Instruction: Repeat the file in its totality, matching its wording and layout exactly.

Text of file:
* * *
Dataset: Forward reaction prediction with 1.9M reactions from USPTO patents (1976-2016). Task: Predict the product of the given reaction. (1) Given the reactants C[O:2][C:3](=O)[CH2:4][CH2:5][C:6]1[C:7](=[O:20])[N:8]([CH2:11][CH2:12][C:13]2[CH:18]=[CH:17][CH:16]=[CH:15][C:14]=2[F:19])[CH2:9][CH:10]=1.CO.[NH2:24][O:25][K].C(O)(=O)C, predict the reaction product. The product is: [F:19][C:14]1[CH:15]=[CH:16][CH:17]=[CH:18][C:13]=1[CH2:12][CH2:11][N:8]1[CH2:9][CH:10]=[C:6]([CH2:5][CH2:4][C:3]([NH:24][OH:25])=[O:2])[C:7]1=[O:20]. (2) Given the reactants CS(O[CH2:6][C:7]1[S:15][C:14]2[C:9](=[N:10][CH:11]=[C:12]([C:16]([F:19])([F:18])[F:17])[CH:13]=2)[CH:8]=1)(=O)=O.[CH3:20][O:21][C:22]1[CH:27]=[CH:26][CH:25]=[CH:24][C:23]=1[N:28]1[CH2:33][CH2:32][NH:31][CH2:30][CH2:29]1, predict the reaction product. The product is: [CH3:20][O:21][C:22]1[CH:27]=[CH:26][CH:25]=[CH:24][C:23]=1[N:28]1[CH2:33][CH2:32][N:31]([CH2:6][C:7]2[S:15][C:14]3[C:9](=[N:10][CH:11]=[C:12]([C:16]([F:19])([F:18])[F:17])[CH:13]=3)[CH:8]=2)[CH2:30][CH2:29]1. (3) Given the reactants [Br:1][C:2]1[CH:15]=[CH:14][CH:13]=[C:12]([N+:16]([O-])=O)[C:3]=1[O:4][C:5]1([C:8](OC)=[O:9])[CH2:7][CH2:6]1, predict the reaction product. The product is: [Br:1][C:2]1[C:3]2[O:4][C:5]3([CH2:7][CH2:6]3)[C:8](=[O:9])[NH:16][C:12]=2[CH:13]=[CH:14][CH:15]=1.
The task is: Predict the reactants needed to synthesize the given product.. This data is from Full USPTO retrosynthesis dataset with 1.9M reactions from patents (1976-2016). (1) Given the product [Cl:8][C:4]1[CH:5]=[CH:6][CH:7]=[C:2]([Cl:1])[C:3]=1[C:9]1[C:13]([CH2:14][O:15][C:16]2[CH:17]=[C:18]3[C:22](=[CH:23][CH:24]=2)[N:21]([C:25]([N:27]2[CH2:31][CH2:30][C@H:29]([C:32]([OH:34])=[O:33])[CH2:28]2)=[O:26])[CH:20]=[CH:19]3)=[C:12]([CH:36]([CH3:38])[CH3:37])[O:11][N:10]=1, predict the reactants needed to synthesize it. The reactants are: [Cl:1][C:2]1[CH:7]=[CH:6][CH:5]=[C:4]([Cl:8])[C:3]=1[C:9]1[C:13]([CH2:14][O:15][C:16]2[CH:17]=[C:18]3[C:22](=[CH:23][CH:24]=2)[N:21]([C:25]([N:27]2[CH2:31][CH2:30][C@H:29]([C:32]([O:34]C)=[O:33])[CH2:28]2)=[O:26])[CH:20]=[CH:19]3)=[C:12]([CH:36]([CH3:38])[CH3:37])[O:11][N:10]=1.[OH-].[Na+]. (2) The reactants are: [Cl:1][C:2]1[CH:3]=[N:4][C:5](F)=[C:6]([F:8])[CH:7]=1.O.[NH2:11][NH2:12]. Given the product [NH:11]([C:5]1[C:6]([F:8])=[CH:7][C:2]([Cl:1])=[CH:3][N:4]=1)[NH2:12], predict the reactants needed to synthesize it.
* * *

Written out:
Dataset: Forward reaction prediction with 1.9M reactions from USPTO patents (1976-2016). Task: Predict the product of the given reaction. (1) Given the reactants C[O:2][C:3](=O)[CH2:4][CH2:5][C:6]1[C:7](=[O:20])[N:8]([CH2:11][CH2:12][C:13]2[CH:18]=[CH:17][CH:16]=[CH:15][C:14]=2[F:19])[CH2:9][CH:10]=1.CO.[NH2:24][O:25][K].C(O)(=O)C, predict the reaction product. The product is: [F:19][C:14]1[CH:15]=[CH:16][CH:17]=[CH:18][C:13]=1[CH2:12][CH2:11][N:8]1[CH2:9][CH:10]=[C:6]([CH2:5][CH2:4][C:3]([NH:24][OH:25])=[O:2])[C:7]1=[O:20]. (2) Given the reactants CS(O[CH2:6][C:7]1[S:15][C:14]2[C:9](=[N:10][CH:11]=[C:12]([C:16]([F:19])([F:18])[F:17])[CH:13]=2)[CH:8]=1)(=O)=O.[CH3:20][O:21][C:22]1[CH:27]=[CH:26][CH:25]=[CH:24][C:23]=1[N:28]1[CH2:33][CH2:32][NH:31][CH2:30][CH2:29]1, predict the reaction product. The product is: [CH3:20][O:21][C:22]1[CH:27]=[CH:26][CH:25]=[CH:24][C:23]=1[N:28]1[CH2:33][CH2:32][N:31]([CH2:6][C:7]2[S:15][C:14]3[C:9](=[N:10][CH:11]=[C:12]([C:16]([F:19])([F:18])[F:17])[CH:13]=3)[CH:8]=2)[CH2:30][CH2:29]1. (3) Given the reactants [Br:1][C:2]1[CH:15]=[CH:14][CH:13]=[C:12]([N+:16]([O-])=O)[C:3]=1[O:4][C:5]1([C:8](OC)=[O:9])[CH2:7][CH2:6]1, predict the reaction product. The product is: [Br:1][C:2]1[C:3]2[O:4][C:5]3([CH2:7][CH2:6]3)[C:8](=[O:9])[NH:16][C:12]=2[CH:13]=[CH:14][CH:15]=1.
The task is: Predict the reactants needed to synthesize the given product.. This data is from Full USPTO retrosynthesis dataset with 1.9M reactions from patents (1976-2016). (1) Given the product [Cl:8][C:4]1[CH:5]=[CH:6][CH:7]=[C:2]([Cl:1])[C:3]=1[C:9]1[C:13]([CH2:14][O:15][C:16]2[CH:17]=[C:18]3[C:22](=[CH:23][CH:24]=2)[N:21]([C:25]([N:27]2[CH2:31][CH2:30][C@H:29]([C:32]([OH:34])=[O:33])[CH2:28]2)=[O:26])[CH:20]=[CH:19]3)=[C:12]([CH:36]([CH3:38])[CH3:37])[O:11][N:10]=1, predict the reactants needed to synthesize it. The reactants are: [Cl:1][C:2]1[CH:7]=[CH:6][CH:5]=[C:4]([Cl:8])[C:3]=1[C:9]1[C:13]([CH2:14][O:15][C:16]2[CH:17]=[C:18]3[C:22](=[CH:23][CH:24]=2)[N:21]([C:25]([N:27]2[CH2:31][CH2:30][C@H:29]([C:32]([O:34]C)=[O:33])[CH2:28]2)=[O:26])[CH:20]=[CH:19]3)=[C:12]([CH:36]([CH3:38])[CH3:37])[O:11][N:10]=1.[OH-].[Na+]. (2) The reactants are: [Cl:1][C:2]1[CH:3]=[N:4][C:5](F)=[C:6]([F:8])[CH:7]=1.O.[NH2:11][NH2:12]. Given the product [NH:11]([C:5]1[C:6]([F:8])=[CH:7][C:2]([Cl:1])=[CH:3][N:4]=1)[NH2:12], predict the reactants needed to synthesize it.